Things to Watch Out for at E3 2019
E3 is approaching fast, and it’s shaping up to come out with a number of announcements which will significantly impact the games landscape as the platform- and device-agnostic games streaming revolution unfolds. Here is a selection of developments to be paying most attention to:
Netflix – Moving into gaming
You may have seen a carefully curated comms campaign announcing Netflix’s participation at E3. Netflix is planning to introduce Stranger Things: The Game on 4th July, alongside the realease of the show’s third season, but reportedly has more gaming-related announcements to make. Whether you’ve had positive or negative feelings about Netflix’s interactive video content thus far, it could be argued these were merely a significant testing stepping stone to something bigger. We will likely see Netflix utilizing its original content intellectual property (IP) to integrate mini-games within TV shows or release gaming content in (potentially windowed) unison with video content. Amazon has already done a similar thing with weekly releases of The Grand Tour game episodes. Subscription video services will increasingly want to include gaming into their ecosystems, as it can capture engagement effectively in the attention economy. Bringing video and games closer together not only helps to promote the brand of the IP and maximize chances of retaining user engagement, it also creates a disruptive dynamic for pure-games companies. While a gaming/video service promotes two IP assets (the show and the game) with each marketing dollar attached to the IP, a pure games company only benefits from the promotion of its game asset with the same dollar.
Microsoft – Project xCloud, new consoles and PC Games Pass
Phil Spencer, the head of Xbox, announced via a blog post yesterday that Microsoft is introducing its subscription Game Pass to PC gamers. It will include over 100 games from 75 developers including the likes of Bethesda, SEGA, Deep Silver and more. Subscribers will also receive a 20% discount on available titles in the Microsoft Store on Windows and a 10% off downloadable content and add-ons. This is another step in Microsoft’s strategy to embrace cross-platform games experiences, as the company fortifies itself against competitive pressures posed by the coming platform/device-agnostic offerings of Google and Amazon.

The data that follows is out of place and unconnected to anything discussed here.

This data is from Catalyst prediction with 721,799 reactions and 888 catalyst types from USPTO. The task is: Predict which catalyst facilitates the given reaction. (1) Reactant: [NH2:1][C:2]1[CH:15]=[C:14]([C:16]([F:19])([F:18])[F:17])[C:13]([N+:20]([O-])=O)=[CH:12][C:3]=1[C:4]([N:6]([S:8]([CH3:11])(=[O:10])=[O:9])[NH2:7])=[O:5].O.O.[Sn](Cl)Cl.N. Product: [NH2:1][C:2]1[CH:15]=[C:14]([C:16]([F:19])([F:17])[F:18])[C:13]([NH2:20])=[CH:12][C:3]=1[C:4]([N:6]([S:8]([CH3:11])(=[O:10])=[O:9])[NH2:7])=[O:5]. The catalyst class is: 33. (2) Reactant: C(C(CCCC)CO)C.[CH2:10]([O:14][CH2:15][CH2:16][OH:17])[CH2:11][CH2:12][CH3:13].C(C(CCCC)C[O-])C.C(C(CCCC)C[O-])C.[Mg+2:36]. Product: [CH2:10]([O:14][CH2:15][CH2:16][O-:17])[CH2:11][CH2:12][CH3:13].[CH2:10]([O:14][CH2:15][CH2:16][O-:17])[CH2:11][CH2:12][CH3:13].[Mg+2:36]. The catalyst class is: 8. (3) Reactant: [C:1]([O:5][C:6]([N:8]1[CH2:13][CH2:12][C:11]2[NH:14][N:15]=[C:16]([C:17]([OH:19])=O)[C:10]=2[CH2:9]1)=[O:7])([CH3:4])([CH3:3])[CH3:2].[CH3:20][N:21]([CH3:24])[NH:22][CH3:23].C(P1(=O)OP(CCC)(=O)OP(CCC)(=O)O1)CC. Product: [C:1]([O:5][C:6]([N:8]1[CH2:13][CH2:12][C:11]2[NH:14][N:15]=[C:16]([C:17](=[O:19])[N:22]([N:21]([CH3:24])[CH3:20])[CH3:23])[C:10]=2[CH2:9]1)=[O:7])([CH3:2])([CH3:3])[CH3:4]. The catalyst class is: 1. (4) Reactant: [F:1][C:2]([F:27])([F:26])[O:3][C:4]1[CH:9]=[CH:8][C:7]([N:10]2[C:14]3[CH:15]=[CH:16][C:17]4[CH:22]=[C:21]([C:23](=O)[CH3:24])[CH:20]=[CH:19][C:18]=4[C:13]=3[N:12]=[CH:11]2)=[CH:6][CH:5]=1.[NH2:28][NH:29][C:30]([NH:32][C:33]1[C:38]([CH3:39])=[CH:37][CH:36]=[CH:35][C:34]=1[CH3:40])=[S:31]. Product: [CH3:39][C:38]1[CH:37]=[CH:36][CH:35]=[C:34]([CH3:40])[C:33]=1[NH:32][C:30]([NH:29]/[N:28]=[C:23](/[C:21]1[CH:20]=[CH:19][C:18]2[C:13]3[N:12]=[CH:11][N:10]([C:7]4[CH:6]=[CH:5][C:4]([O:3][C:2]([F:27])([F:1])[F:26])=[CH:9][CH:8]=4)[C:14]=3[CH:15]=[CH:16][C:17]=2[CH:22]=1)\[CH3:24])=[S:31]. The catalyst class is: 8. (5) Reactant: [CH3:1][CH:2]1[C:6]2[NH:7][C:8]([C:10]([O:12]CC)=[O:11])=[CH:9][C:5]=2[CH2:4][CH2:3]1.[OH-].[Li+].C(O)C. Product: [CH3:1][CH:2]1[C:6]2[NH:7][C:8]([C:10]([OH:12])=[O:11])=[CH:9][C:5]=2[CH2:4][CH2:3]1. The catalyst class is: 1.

Furthermore, I expect Microsoft to share more detail about its Next Gen consoles and most importantly about Project xCloud, which is now in testing. Look out for any hints around how Microsoft plans to balance its traditional gaming business together with the pivot to platform/device-agnostic games streaming. For example, are there going to be two separate consoles, streaming and non-streaming, or just one of them? What will the price difference between a streaming and non-streaming experience be, how will the catalogues differ, etc.? The pace at which the company moves towards the gaming landscape of tomorrow will tell us a lot about how this transformation will take place in the games industry. On one hand, Microsoft could be trying to move as fast possible, not to give Google and potentially Amazon much breathing room in the marketplace. On the other, it will want to make sure that it doesn’t kill off its traditional business models too soon, in order to minimize the risk of losing audiences during the migration.
Keep your eyes peeled around and beyond E3
Neither Sony or EA are taking part in E3 this year, but this does not necessarily mean that they don’t have things to talk about. Rather, they’ve grown tired of having to compete with the announcements of everyone else, which inevitably dilutes attendees’ attention. EA will hold its own event, EA Play, a week before E3 in Hollywood to talk about its key titles. Stay tuned for any additional potential announcement regarding project Atlas as well as any iterations of EA’s games subscription services.
Though Sony will skip E3 this year, it will likely reap the promotional benefits anyway. It has already received a tremendous amount of coverage for simply announcing it will be absent. At the same time, we are seeing official trailers for Death Stranding and The Last Of Us Part 2, which are some of the most anticipated exclusive titles of the year, so these will likely make their way into (or close to) the E3 news cycle one way or another. Whether PS5 is fully ready or not, not announcing PS5 at E3 is a smart move, if Sony plans to release it in 2020. Announcing the console now would mean shooting its PS4 sales in the foot, as consumers would be more likely to want to wait until the newly announced console comes out.
The discussion around this post has not yet got started, be the first to add an opinion.